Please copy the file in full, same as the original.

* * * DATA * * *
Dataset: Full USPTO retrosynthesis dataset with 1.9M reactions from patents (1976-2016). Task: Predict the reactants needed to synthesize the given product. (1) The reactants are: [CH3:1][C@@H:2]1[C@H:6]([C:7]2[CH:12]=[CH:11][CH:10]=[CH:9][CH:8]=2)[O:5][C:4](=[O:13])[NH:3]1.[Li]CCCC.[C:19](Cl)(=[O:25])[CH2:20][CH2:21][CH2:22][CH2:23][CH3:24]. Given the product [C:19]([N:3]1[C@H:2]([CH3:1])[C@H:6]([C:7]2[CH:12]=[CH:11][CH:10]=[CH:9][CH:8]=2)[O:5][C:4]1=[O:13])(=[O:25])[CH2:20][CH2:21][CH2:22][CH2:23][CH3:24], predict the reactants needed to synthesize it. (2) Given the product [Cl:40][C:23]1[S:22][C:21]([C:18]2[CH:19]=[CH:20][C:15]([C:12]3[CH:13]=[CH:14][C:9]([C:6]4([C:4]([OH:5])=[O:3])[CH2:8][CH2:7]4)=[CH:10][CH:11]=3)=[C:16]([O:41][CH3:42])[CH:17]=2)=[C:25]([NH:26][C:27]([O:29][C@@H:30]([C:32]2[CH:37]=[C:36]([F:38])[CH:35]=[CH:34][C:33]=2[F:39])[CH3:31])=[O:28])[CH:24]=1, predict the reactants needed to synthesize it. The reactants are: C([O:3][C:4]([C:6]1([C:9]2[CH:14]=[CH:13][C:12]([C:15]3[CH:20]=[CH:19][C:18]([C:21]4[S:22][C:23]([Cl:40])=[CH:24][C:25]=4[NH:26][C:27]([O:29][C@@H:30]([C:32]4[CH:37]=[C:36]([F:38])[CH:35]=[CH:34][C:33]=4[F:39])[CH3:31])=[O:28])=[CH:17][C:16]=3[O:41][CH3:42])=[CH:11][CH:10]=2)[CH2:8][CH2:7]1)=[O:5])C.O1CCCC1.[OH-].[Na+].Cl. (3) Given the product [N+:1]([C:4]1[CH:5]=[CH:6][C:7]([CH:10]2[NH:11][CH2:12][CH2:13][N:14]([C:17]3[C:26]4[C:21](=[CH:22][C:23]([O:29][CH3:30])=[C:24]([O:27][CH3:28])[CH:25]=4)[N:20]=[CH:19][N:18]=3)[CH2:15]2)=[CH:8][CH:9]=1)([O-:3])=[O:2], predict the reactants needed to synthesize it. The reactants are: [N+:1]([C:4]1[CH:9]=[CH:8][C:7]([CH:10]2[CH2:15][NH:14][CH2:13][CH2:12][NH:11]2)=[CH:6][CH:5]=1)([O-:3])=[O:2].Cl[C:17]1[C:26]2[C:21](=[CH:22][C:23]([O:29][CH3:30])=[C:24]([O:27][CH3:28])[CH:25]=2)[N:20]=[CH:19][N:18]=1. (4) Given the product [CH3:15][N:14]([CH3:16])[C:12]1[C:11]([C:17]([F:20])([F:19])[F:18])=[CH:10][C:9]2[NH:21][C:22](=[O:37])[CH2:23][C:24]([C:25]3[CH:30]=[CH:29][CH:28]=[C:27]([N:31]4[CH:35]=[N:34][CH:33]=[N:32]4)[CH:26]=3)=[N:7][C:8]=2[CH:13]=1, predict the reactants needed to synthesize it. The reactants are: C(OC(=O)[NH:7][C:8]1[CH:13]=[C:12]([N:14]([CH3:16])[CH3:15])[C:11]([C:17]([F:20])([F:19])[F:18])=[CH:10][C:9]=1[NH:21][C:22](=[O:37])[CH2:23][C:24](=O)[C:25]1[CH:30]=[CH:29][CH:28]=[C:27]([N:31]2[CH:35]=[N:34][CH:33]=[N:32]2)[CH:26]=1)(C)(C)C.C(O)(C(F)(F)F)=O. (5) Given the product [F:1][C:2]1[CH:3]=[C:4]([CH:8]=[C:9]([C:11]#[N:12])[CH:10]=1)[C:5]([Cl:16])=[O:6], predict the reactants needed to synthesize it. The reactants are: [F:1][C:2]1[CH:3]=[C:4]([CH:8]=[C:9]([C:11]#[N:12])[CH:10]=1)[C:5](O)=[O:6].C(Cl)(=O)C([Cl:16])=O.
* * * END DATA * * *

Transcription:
Dataset: Full USPTO retrosynthesis dataset with 1.9M reactions from patents (1976-2016). Task: Predict the reactants needed to synthesize the given product. (1) The reactants are: [CH3:1][C@@H:2]1[C@H:6]([C:7]2[CH:12]=[CH:11][CH:10]=[CH:9][CH:8]=2)[O:5][C:4](=[O:13])[NH:3]1.[Li]CCCC.[C:19](Cl)(=[O:25])[CH2:20][CH2:21][CH2:22][CH2:23][CH3:24]. Given the product [C:19]([N:3]1[C@H:2]([CH3:1])[C@H:6]([C:7]2[CH:12]=[CH:11][CH:10]=[CH:9][CH:8]=2)[O:5][C:4]1=[O:13])(=[O:25])[CH2:20][CH2:21][CH2:22][CH2:23][CH3:24], predict the reactants needed to synthesize it. (2) Given the product [Cl:40][C:23]1[S:22][C:21]([C:18]2[CH:19]=[CH:20][C:15]([C:12]3[CH:13]=[CH:14][C:9]([C:6]4([C:4]([OH:5])=[O:3])[CH2:8][CH2:7]4)=[CH:10][CH:11]=3)=[C:16]([O:41][CH3:42])[CH:17]=2)=[C:25]([NH:26][C:27]([O:29][C@@H:30]([C:32]2[CH:37]=[C:36]([F:38])[CH:35]=[CH:34][C:33]=2[F:39])[CH3:31])=[O:28])[CH:24]=1, predict the reactants needed to synthesize it. The reactants are: C([O:3][C:4]([C:6]1([C:9]2[CH:14]=[CH:13][C:12]([C:15]3[CH:20]=[CH:19][C:18]([C:21]4[S:22][C:23]([Cl:40])=[CH:24][C:25]=4[NH:26][C:27]([O:29][C@@H:30]([C:32]4[CH:37]=[C:36]([F:38])[CH:35]=[CH:34][C:33]=4[F:39])[CH3:31])=[O:28])=[CH:17][C:16]=3[O:41][CH3:42])=[CH:11][CH:10]=2)[CH2:8][CH2:7]1)=[O:5])C.O1CCCC1.[OH-].[Na+].Cl. (3) Given the product [N+:1]([C:4]1[CH:5]=[CH:6][C:7]([CH:10]2[NH:11][CH2:12][CH2:13][N:14]([C:17]3[C:26]4[C:21](=[CH:22][C:23]([O:29][CH3:30])=[C:24]([O:27][CH3:28])[CH:25]=4)[N:20]=[CH:19][N:18]=3)[CH2:15]2)=[CH:8][CH:9]=1)([O-:3])=[O:2], predict the reactants needed to synthesize it. The reactants are: [N+:1]([C:4]1[CH:9]=[CH:8][C:7]([CH:10]2[CH2:15][NH:14][CH2:13][CH2:12][NH:11]2)=[CH:6][CH:5]=1)([O-:3])=[O:2].Cl[C:17]1[C:26]2[C:21](=[CH:22][C:23]([O:29][CH3:30])=[C:24]([O:27][CH3:28])[CH:25]=2)[N:20]=[CH:19][N:18]=1. (4) Given the product [CH3:15][N:14]([CH3:16])[C:12]1[C:11]([C:17]([F:20])([F:19])[F:18])=[CH:10][C:9]2[NH:21][C:22](=[O:37])[CH2:23][C:24]([C:25]3[CH:30]=[CH:29][CH:28]=[C:27]([N:31]4[CH:35]=[N:34][CH:33]=[N:32]4)[CH:26]=3)=[N:7][C:8]=2[CH:13]=1, predict the reactants needed to synthesize it. The reactants are: C(OC(=O)[NH:7][C:8]1[CH:13]=[C:12]([N:14]([CH3:16])[CH3:15])[C:11]([C:17]([F:20])([F:19])[F:18])=[CH:10][C:9]=1[NH:21][C:22](=[O:37])[CH2:23][C:24](=O)[C:25]1[CH:30]=[CH:29][CH:28]=[C:27]([N:31]2[CH:35]=[N:34][CH:33]=[N:32]2)[CH:26]=1)(C)(C)C.C(O)(C(F)(F)F)=O. (5) Given the product [F:1][C:2]1[CH:3]=[C:4]([CH:8]=[C:9]([C:11]#[N:12])[CH:10]=1)[C:5]([Cl:16])=[O:6], predict the reactants needed to synthesize it. The reactants are: [F:1][C:2]1[CH:3]=[C:4]([CH:8]=[C:9]([C:11]#[N:12])[CH:10]=1)[C:5](O)=[O:6].C(Cl)(=O)C([Cl:16])=O.